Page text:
The loss of largest mammal species is not random and follows classic defaunation patterns, according to which the largest species are the first and mostly affected (Dirzo et al. 2014Dirzo, R.; Young, H.S.; Galetti, M.; Ceballos, G.; Isaac, N.J.B.; Collen, B. 2014. Defaunation in the Anthropocene. Science, 345: 401-406.). The absence of T. pecari and the low abundance of T. terrestris in our sampling were the main causes of high biomass defaunation in our study areas, as well as in other Amazonian sites in comparison to the reference assemblage (Balbina Reserve - continuous forest). Tayassu pecari tolerate low hunting pressure (Peres 2001Peres, C.A. 2001. Synergistic effects of subsistence hunting and habitat fragmentation on Amazonian forest vertebrates. Conservation Biology 15: 1490-1505.; Antunes et al. 2016Antunes, A.P.; Fewster, R.M.; Venticinque, E.M.; Peres, C.A.; Levi, T.; Rohe, F.; et al. 2016. Empty forest or empty rivers? A century of commercial hunting in Amazonia. Science Advances, 2: e1600936.; Galetti et al. 2017Galetti, M.; Brocardo, C.R.; Begotti, R.A.; Hortenci, L.; Rocha-Mendes, F.; Bernardo, C.S.S.; et al. 2017. Defaunation and biomass collapse of mammals in the largest Atlantic forest remnant. Animal Conservation, 20: 270-281.) and reduces group size in proximity of human settlements (Reyna-Hurtado et al. 2016Reyna-Hurtado, R.; Beck, H.; Altrichter, M.; Chapman, C.A.; Bonnell, T.R.; Keuroghlian, A.; et al. 2016. What Ecological and Anthropogenic Factors Affect Group Size in White-lipped Peccaries (Tayassu pecari)? Biotropica, 48: 246-254.). There is evidence that the T. pecari population began to decline in the TNF after the construction of the BR-163 federal highway (Robert and Endo 2004Robert, A.N.A.P.; Endo, W. 2004. Diagnóstico e plano para o manejo da fauna da Floresta Nacional do Tapajós. IBAMA, Santarém, 104p.), that connects central Brazil to Santarém (Pará state) and opened up the region to the settlement of many families close to the TNF and, consequently, increased poaching with guns and dogs. The advance of agriculture on the edges of the TNF may also have resulted in decline of T. pecari, which are often killed in other regions of Brazil in retaliation against the destruction and consumption of crops (Lima et al. 2019Lima, M.; Peres, C.A.; Abrahams, M.I.; da Silva Junior, C.A.; de Medeiros Costa, G.; dos Santos, R.C. 2019. The paradoxical situation of the white-lipped peccary (Tayassu pecari) in the state of Mato Grosso, Brazil. Perspectives in Ecology and Conservation, 17: 36-39.). We frequently heard of the extermination of entire herds of T. pecari during informal conversations with local residents, indicating its presence in TNF, which was confirmed by a recent sighting of a small herd (about 20 animals) in the southern area (September 2021, A.B. Castro, pers. obs.).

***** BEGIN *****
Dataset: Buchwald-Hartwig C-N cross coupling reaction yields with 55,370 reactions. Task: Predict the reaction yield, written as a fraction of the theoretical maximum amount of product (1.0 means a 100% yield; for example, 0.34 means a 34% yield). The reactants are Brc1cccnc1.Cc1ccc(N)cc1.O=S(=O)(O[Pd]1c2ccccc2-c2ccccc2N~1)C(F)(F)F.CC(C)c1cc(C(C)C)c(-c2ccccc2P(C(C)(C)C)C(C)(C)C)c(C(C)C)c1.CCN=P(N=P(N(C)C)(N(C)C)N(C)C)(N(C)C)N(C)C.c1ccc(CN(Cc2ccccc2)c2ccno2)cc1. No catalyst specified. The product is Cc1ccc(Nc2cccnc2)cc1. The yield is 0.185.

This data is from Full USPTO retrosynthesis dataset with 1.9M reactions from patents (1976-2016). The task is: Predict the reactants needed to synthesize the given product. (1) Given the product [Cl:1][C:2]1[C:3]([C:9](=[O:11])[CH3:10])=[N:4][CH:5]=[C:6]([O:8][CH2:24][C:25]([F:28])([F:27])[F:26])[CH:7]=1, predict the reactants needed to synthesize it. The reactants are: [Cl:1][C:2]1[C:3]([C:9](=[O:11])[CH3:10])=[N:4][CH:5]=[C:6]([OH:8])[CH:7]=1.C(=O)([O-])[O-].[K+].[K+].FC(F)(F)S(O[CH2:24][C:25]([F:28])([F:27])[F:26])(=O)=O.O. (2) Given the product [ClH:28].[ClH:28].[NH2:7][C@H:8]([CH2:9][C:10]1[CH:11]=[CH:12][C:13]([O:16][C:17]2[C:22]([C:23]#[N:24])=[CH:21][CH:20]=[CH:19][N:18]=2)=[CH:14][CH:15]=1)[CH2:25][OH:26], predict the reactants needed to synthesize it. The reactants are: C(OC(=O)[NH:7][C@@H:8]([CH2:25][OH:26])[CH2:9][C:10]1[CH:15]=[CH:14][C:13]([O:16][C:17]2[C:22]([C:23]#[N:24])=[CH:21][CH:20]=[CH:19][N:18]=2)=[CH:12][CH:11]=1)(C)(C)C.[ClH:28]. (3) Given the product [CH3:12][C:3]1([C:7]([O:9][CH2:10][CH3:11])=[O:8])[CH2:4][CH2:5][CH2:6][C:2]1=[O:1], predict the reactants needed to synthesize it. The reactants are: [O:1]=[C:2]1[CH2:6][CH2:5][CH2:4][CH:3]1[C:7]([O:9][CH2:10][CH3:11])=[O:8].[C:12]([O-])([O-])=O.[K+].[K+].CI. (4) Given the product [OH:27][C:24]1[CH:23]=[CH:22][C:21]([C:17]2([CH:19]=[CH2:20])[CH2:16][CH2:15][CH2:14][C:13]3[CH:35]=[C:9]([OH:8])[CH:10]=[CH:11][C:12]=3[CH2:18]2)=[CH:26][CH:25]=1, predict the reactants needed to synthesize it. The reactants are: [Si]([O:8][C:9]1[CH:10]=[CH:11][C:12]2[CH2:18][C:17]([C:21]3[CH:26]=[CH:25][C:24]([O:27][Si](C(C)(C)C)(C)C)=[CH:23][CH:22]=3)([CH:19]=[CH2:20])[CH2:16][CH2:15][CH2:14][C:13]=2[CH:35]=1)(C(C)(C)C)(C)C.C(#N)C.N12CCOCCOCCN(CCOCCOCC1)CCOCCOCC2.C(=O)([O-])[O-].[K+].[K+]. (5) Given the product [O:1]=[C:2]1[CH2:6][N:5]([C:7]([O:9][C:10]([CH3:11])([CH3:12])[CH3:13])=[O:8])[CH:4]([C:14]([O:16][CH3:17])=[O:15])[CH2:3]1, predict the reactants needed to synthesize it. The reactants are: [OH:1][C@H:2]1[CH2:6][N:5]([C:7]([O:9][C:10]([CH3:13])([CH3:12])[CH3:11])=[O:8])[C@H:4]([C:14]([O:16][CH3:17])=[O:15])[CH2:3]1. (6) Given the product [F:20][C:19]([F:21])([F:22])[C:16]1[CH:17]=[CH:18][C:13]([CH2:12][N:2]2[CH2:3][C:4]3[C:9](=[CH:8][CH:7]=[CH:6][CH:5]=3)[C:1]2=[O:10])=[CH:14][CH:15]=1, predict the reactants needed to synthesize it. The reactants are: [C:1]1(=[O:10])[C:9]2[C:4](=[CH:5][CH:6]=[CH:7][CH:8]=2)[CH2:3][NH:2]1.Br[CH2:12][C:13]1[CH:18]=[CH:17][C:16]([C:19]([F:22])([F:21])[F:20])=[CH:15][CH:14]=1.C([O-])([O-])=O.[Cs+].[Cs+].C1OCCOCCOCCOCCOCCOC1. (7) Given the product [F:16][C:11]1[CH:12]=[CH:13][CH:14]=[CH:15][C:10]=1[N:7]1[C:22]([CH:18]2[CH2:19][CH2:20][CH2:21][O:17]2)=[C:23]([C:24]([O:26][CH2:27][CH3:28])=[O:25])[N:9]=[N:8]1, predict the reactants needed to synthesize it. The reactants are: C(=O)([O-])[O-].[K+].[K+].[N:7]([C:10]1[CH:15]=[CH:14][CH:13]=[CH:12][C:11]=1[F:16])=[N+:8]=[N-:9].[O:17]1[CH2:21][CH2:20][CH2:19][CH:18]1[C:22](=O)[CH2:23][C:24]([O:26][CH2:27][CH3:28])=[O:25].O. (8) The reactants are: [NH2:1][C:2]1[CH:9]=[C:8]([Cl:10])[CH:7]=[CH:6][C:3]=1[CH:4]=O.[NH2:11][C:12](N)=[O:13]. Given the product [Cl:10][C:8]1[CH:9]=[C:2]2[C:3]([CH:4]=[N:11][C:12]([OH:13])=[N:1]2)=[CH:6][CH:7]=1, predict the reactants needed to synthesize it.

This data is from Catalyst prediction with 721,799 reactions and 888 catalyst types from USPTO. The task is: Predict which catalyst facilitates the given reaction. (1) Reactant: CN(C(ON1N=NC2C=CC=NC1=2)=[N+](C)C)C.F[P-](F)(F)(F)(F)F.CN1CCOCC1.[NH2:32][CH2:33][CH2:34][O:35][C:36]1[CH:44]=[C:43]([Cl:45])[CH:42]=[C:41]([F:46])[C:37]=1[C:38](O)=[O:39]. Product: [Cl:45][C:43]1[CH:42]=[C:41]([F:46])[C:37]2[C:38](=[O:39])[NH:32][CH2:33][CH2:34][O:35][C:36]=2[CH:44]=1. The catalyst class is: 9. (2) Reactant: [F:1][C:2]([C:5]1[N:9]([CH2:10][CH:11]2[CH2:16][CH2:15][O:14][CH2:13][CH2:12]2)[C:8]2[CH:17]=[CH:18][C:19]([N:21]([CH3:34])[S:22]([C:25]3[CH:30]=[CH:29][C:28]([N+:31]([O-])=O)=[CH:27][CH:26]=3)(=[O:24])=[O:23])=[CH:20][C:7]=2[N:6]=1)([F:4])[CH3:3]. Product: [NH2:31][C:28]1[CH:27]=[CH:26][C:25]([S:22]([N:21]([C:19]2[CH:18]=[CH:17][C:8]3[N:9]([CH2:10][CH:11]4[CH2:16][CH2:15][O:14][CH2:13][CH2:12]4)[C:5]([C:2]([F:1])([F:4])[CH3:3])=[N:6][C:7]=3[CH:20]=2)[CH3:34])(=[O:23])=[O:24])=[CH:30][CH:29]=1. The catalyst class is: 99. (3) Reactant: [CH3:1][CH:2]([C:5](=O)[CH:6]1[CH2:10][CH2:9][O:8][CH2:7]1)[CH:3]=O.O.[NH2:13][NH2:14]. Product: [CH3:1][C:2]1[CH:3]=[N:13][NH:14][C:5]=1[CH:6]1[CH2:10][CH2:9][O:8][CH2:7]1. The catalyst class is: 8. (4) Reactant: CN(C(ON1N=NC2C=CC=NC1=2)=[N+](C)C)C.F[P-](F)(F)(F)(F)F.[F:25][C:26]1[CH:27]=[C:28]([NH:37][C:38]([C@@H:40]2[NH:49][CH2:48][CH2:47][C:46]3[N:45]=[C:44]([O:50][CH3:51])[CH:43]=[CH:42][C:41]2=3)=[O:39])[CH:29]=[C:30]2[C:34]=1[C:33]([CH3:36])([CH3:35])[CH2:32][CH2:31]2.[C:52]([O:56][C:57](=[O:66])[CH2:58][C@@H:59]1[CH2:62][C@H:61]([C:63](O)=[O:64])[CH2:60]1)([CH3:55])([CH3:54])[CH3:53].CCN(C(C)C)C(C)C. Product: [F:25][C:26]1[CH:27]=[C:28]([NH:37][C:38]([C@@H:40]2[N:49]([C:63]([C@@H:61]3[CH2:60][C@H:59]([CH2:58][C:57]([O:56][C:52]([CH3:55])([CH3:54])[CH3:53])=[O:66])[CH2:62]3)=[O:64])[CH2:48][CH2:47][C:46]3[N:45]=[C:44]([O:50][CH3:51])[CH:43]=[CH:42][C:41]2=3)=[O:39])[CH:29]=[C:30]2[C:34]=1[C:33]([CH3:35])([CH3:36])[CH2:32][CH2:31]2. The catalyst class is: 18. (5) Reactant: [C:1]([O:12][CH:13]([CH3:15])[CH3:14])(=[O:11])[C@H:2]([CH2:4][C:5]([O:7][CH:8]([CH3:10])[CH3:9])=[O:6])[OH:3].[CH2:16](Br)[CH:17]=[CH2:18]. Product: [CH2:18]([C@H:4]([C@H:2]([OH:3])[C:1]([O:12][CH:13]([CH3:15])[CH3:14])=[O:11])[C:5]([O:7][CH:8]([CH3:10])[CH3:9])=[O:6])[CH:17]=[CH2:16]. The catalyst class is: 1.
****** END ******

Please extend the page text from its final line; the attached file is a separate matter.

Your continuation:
Large species such as T. pecari and T. terrestris have unique roles in structuring neotropical forests and a decline in their populations is a matter of concern (Altrichter et al. 2012Altrichter, M.; Taber, A.; Beck, H.; Reyna-Hurtado, R.; Lizarraga, L.; Keuroghlian, A.; et al. 2012. Range-wide declines of a key Neotropical ecosystem architect, the Near Threatened white-lipped peccary Tayassu pecari. Oryx, 46: 87-98.; Cordeiro et al. 2016Cordeiro, J.L.P.; Fragoso, J.M. V; Crawshaw, D.; Oliveira, L.F.B. 2016. Lowland tapir distribution and habitat loss in South America. PeerJ, 4: e2456.; Villar et al. 2020Villar, N.; Paz, C.; Zipparro, V.; Nazareth, S.; Bulascoschi, L.; Bakker, E.S.; et al. 2020b. Frugivory underpins the nitrogen cycle. Functional Ecology, 35: 357-368.a), as it may lead to ecological extinction, i.e., the species is present, but in such low abundance that it does not contribute effectively to the ecological processes anymore (Valiente-Banuet et al. 2015Valiente-Banuet, A.; Aizen, M.A.; Alcántara, J.M.; Arroyo, J.; Cocucci, A.; Galetti, M.; et al. 2015. Beyond species loss: the extinction of ecological interactions in a changing world. Functional Ecology, 29: 299-307.). Tapirs are the largest herbivores and seed dispersers in the Neotropics, and are able to disperse large seeds over long distances, contributing to recruitment and gene flow of dispersed plant species (Bueno et al. 2013Bueno, R.S.; Guevara, R.; Ribeiro, M.C.; Culot, L.; Bufalo, F.S.; Galetti, M. 2013. Functional redundancy and complementarities of seed dispersal by the last neotropical megafrugivores. PLOS ONE, 8: e56252.; Giombini et al. 2017Giombini, M.I.; Bravo, S.P.; Sica, Y.V.; Tosto, D.S. 2017. Early genetic consequences of defaunation in a large-seeded vertebrate-dispersed palm (Syagrus romanzoffiana). Heredity, 118: 568-577.). Tayassu pecari is considered an ecosystem engineer, impacting plant recruitment through seed predation and dispersal, herbivory and trampling of seedlings (Silman et al. 2003Silman, M.R.; Terborgh, J.W.; Kiltie, R.A. 2003. Population regulation of a dominant rain forest tree by a major seed predator. Ecology, 84: 431-438.; Beck 2005Beck, H. 2005. Seed predation and dispersal by peccaries throughout the neotropics and its consequences: a review and synthesis. In: Seed Fate: Predation, Dispersal and Seedling Establishment. CABI, Wallingford, p.77-115.; Keuroghlian and Eaton 2009Keuroghlian, A.; Eaton, D.P. 2009. Removal of palm fruits and ecosystem engineering in palm stands by white-lipped peccaries (Tayassu pecari) and other frugivores in an isolated Atlantic Forest fragment. Biodiversity and Conservation, 18: 1733.). Thus, the local extinction or decline of these two species may compromise forest diversity and functioning in the long term (Villar et al. 2020a).